Here are a few more excerpts from the issue of Affirmation & Critique* focused on New Jerusalem. Each excerpt is tagged with the author’s initials and is followed by a related verse.

In Christ God has become man to make man God in His life and in His nature [but not in the Godhead] so that the redeeming God and the redeemed man can be united, mingled, constituted, and incorporated together to become one entity, the consummated corporate God-man—the New Jerusalem. (RK)

We “have put on the new man, which is being renewed unto full knowledge according to the image of Him who created him, where…Christ is all and in all.” Colossians 3:10-11

Just as the church as God’s house is not an actual physical house, so the New Jerusalem is not an actual physical city. The city of New Jerusalem is a sign signifying the church’s function in eternity to be God’s dwelling place. (WL)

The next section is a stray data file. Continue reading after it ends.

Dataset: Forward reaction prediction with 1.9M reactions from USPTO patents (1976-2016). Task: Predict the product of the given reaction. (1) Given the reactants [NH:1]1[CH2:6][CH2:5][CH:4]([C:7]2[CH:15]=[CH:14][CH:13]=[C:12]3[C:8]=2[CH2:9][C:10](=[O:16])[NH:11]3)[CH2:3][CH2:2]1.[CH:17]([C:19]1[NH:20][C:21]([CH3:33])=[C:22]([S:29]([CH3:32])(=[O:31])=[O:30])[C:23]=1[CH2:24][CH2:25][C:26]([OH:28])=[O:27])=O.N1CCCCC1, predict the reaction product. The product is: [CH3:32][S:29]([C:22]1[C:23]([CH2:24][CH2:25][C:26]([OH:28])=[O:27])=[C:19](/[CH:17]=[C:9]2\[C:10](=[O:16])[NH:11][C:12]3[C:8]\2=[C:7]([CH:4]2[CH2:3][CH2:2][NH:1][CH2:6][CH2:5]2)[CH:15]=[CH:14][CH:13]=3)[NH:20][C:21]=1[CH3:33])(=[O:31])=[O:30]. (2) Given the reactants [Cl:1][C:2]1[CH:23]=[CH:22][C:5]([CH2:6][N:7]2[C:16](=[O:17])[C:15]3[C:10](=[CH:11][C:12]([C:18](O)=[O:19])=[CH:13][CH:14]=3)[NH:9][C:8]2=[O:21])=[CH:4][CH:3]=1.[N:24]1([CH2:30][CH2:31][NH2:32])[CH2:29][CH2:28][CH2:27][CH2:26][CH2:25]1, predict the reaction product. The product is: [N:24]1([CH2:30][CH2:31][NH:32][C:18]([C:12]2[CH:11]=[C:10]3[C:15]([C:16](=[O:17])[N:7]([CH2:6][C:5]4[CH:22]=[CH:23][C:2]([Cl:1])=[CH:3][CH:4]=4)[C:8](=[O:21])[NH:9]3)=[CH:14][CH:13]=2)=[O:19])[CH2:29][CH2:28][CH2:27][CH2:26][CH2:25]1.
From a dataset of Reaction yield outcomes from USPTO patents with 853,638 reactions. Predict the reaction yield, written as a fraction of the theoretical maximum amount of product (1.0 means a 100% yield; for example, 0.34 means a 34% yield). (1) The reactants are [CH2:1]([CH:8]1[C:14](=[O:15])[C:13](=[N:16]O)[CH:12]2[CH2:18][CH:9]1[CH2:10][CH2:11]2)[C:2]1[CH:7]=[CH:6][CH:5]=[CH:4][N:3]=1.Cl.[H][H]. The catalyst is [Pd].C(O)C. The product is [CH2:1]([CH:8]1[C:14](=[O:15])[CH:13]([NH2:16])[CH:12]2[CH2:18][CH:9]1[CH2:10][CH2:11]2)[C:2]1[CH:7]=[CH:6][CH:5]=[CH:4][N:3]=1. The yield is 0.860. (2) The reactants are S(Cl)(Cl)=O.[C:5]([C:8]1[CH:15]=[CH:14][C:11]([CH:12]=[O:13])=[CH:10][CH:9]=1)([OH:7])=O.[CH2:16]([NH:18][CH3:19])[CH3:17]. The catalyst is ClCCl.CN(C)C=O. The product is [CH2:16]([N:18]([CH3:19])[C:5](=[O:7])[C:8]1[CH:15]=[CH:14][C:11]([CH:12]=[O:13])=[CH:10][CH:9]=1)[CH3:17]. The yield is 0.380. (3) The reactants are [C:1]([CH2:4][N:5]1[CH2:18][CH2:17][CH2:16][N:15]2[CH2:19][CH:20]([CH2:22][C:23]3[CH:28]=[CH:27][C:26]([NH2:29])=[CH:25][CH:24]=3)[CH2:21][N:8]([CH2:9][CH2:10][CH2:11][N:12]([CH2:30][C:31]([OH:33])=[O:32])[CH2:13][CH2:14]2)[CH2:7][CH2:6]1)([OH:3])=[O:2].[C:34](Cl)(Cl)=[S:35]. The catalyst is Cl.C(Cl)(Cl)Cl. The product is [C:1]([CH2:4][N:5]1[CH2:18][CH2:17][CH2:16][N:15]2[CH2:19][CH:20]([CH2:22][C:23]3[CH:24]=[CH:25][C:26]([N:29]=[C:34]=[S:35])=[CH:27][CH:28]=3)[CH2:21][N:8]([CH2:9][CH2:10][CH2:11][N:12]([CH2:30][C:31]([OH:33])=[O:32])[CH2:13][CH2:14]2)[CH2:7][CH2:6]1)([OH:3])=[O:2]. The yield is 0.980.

“The house of God, which is the church of the living God.” 1 Timothy 3:15

Through His death, resurrection, ascension, and descension, Christ, the second man, was enlarged from an individual God-man to a corporate God-man, the one new man. (DY)

Christ, in His death on the cross, abolished “in His flesh the law of the commandments in ordinances, that He might create the two [Jews and Gentiles] in Himself into one new man, so making peace.” Ephesians 2:15

The New Jerusalem is new because it is fully saturated with the Triune God of newness. Throughout eternity the New Jerusalem will ceaselessly unfold the fresh newness of the Triune God to the universe. (DY)

“If anyone is in Christ, he is a new creation. The old things have passed away; behold, they have become new.” 2 Corinthians 5:17

All of these excerpts portray New Jerusalem as the consummation of God in Christ flowing into, being one with, constituting, and radiating out of His chosen people.